2023 journal article
Contrasting Annual and Summer Phosphorus Export Using a Hybrid Bayesian Watershed Model
Water Resources Research.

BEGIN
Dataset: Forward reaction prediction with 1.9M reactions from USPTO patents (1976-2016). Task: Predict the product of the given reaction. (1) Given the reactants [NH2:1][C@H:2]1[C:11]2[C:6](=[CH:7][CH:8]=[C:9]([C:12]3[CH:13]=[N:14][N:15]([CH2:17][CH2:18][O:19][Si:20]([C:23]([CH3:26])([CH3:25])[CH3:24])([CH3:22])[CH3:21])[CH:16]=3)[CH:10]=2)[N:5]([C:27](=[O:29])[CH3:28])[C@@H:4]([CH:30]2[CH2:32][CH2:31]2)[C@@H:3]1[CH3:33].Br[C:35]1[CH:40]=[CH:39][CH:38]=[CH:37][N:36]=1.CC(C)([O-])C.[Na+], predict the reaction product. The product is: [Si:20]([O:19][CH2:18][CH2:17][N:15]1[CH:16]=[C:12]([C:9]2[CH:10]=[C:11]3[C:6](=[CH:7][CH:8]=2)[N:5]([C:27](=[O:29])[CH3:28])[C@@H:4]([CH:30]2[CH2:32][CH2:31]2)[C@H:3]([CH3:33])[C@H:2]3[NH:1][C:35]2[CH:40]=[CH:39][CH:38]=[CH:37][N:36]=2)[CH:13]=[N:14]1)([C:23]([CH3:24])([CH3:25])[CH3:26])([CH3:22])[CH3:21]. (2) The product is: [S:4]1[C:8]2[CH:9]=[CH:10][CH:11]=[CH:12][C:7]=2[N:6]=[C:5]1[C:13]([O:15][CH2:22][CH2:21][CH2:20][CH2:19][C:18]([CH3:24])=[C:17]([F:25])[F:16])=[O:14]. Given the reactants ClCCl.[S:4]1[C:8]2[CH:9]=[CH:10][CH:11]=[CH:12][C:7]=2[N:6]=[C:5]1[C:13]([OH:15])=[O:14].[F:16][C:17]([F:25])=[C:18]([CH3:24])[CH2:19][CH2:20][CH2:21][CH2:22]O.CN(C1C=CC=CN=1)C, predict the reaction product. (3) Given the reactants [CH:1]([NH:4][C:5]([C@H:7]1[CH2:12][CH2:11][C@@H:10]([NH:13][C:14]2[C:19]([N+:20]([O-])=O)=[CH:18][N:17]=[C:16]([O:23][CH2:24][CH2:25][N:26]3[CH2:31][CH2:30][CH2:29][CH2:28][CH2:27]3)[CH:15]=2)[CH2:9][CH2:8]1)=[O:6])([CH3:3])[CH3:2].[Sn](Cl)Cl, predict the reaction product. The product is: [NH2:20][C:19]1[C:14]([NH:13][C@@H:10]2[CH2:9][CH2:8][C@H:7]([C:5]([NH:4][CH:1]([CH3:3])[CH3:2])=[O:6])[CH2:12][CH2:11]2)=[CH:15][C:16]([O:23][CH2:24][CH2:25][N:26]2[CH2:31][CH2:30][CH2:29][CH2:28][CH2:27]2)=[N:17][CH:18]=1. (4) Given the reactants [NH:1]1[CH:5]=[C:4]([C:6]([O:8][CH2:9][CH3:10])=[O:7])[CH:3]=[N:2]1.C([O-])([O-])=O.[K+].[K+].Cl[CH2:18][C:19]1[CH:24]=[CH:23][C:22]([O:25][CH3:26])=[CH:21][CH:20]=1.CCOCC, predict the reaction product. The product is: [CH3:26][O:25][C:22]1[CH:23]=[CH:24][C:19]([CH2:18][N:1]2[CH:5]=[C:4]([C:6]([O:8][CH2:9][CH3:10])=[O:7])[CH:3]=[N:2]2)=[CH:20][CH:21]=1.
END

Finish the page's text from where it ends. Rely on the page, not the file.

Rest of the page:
Nutrient pollution is a widespread environmental problem that degrades water quality worldwide. Addressing this issue calls for characterizing nutrient sources and retention rates, especially in seasons when water quality problems are most severe. Hybrid (statistical-mechanistic) watershed models have been used to quantify nutrient loading from various source categories. However, these models are generally developed for long-term average conditions, limiting their ability to assess temporal drivers of nutrient loading. They also have not been calibrated for season-specific estimates of loading and retention rates. To address these issues, we developed a hybrid watershed model that incorporates interannual variability in land use and precipitation as temporal drivers of phosphorus loading and transport. We calibrate the hybrid watershed model within a Bayesian hierarchical framework on both an annual and summer basis over a multi-decadal period (1982–2017). For our study area in the North Carolina Piedmont region (USA), we find that urban lands developed before 1980 are the largest contributor of phosphorus (per unit area), especially under dry conditions. Seasonally, summer phosphorus export rates are generally found to be lower than corresponding annual rates (kg/ha/mo), while in-stream retention is found to be elevated in summer. In addition, we find that precipitation has a substantially larger influence on phosphorus export from agricultural lands than other source types, especially in summer, and that antecedent (May) precipitation significantly influences summer phosphorus export. Overall, our approach provides a data-driven and probabilistic line of evidence to support watershed phosphorus management across different sources and seasons.